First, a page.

Most any rose trained as a narrow "pillar," i.e. straight up, would bloom only at the top. To get a real pilar of roses effect, you would have to take something with VERY flexible canes such that the canes could be trained horizontally, i.e., wrapping in concentric circles on the way up. Very, very, few roses would work for that situation.

Sounds like a situation for some other type of plant. Maybe a vine trained on an obelisk.


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RE: Climbing roses Westerland or Polka or Royal Sunset

This plant is tender for us here with freezing weather in the winter, but it grows and blooms like mad out in the blistering hot sun of Texas - it is the hot pink mandavilla [Alice du Pont is a large form - there are other smaller flowered forms - I just bought a large flowered red one]. The hotter it is, the better this plant likes it and literally just blooms its head off. Dont know about salt spray.....but they are easy to find in Texas and should be in your area too. You can train them any way you want - up or sideways. No thorns either and I havent found any diseases or insects that bother it. I have several planted and love them.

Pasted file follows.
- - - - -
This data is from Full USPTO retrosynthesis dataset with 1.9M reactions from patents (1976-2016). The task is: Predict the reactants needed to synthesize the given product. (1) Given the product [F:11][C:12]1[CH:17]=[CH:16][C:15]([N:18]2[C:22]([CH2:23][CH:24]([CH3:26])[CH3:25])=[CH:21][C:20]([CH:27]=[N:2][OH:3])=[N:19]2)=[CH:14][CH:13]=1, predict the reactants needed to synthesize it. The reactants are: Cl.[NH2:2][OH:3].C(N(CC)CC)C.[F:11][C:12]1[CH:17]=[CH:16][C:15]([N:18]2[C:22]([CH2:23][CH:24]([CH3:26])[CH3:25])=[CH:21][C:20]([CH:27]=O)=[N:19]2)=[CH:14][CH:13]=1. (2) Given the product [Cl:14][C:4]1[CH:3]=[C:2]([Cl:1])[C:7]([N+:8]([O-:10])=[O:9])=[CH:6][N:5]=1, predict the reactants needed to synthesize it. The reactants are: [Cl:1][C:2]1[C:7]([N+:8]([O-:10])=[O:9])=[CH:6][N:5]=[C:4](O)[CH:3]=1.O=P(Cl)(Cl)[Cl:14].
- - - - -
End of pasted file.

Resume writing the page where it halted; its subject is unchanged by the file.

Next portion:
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RE: Climbing roses Westerland or Polka or Royal Sunset

Really! I've never tried to train a climbing rose for a narrow space..pillar.... before. So only the top roses bloom on most roses? This is so sad because I have a real "cottage style" garden. Even Sally Holmes would do this?

The photos of mandevilla Alice du Pont are beautiful. I wonder if it would look too tropical....At least it seems to have flowers covering the bush.

Oh, man, now I have to forget roses and plant something else. Such a bummer.

Hollie


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RE: Climbing roses Westerland or Polka or Royal Sunset

Hollie, are you actually getting any salt spray? I only know a few sections of Santa Cruz and can't really think of any that are likely to get direct spray. A lot of fog and salty drizzle yes. I would take a walk on the bluffs above the wharf/boardwalk and see how roses do on those old homes. I went to school down the road a ways, it was a bluff top school with little between homes and the ocean I seem to remember a lot of roses in peoples yards and in front of our dorms.


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RE: Climbing roses Westerland or Polka or Royal Sunset

I'm on the point just east of the marina and lighthouse and I do get salt spray. I have grasses, salvia, agapanthas, anenomes, hydrangea macrophylla, and lawn in this front yard that gets most of the spray. They do fine.